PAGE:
And understandably so because if you’re doing that, you’re essentially double posting your content.

And it gets tricky, it gets tricky to manage that.

The second methodology that you can use is a stats technique called propensity score matching, where you take a whole bunch of data, and you group it, you cluster it and then you try to find data that is similar in each of the groups is kind of like building a, an A B test retro actively.

The challenge there is you need a lot of data, you need a thousands of data points so that you can match control groups create essentially a control group, a control group and a treatment group of similarly performing content, so that you can see if the variant is because of the treatment or not, in this case, using a third party tool.

So how would you go about doing this? Well, again, if you’re going the AV route, you create a bunch of social content, half of it, you basically duplicate it, you make a copy of everything, right.

And then you put one copy in your native platform and one copy in your Scheduler.

And after a while you run the numbers and you see which content perform better.

accepting the fact that you’re going to have double posted content.

And second method is using again, the data that you get out of your systems, you will need to tag if the social platforms in their analytics don’t give it to you, you’ll need to tag which was third party scheduler, and which was native.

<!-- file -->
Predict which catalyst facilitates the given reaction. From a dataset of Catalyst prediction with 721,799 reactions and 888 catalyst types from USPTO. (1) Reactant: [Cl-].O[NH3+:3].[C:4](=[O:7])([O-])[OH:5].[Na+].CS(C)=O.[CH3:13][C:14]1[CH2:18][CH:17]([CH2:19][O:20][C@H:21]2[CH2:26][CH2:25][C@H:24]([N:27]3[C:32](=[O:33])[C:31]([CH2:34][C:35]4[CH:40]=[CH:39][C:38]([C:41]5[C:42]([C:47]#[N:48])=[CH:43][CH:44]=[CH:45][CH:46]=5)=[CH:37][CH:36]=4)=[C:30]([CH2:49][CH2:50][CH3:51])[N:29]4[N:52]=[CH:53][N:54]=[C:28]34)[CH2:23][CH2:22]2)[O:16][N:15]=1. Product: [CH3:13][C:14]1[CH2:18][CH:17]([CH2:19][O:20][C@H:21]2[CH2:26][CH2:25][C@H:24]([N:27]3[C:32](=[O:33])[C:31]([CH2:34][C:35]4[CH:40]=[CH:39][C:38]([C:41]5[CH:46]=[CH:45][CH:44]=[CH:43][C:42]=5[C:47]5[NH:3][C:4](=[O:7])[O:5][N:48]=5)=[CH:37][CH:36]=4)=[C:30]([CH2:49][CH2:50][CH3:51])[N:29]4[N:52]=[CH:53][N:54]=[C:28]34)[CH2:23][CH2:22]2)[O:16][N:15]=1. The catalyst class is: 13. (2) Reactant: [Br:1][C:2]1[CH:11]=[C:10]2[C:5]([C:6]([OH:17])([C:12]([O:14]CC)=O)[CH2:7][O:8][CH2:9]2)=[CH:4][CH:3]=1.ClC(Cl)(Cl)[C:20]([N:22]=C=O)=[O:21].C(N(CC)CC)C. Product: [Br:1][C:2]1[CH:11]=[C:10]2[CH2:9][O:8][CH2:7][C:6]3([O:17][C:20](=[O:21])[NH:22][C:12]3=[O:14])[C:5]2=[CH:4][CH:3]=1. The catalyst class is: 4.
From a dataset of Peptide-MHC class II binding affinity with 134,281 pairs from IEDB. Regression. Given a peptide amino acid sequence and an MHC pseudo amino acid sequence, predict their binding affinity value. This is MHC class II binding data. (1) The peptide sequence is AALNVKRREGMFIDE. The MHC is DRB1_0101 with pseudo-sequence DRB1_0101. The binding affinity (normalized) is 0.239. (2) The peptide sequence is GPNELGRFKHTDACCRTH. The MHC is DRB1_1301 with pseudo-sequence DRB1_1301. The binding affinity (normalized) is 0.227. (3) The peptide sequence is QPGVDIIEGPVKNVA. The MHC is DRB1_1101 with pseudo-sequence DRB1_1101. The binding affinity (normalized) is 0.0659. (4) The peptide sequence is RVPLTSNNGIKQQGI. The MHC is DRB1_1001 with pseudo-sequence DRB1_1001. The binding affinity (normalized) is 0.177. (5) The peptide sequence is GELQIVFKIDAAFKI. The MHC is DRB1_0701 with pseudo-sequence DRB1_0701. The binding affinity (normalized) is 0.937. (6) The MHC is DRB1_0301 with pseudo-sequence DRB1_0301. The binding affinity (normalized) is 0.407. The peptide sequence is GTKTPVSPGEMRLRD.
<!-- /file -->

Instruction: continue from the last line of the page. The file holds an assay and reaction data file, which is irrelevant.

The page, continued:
And then run a propensity score match.

So let’s take a look at what this looks like here.

So this is Twitter.

Twitter, very kindly provides weather a post was well what tool a post was from, which is super, super handy.

And so if I look in my data frame here, let’s go ahead and take a look at our sources.

We have 18 different possible sources.

We have a whole bunch of individuals and then we have the Twitter family official clients and then some more individuals there.

So what I’ve done is I’ve extracted the last 3200 tweets from my account, removing retweets, because retweets.

We’re trying to test stuff that is native and then assigning if it was used, if Twitter the native platform was the source Want to go with in this case I’m going to make that the treatment doesn’t really matter is just assign the groups.

And then if it was a third party tool, make it a zero.

No, it makes more sense to logically do this, let’s, let’s back this up.

So treatment is going to be using the third party tool.

Let’s go ahead and run our matching test.

Okay, and we have as a result, the treated group meaning a third party tool, on measures of favorites, retweets and engagement, when we look at the main difference, third party content in for my account on Twitter does slightly better than the stuff from the native platform.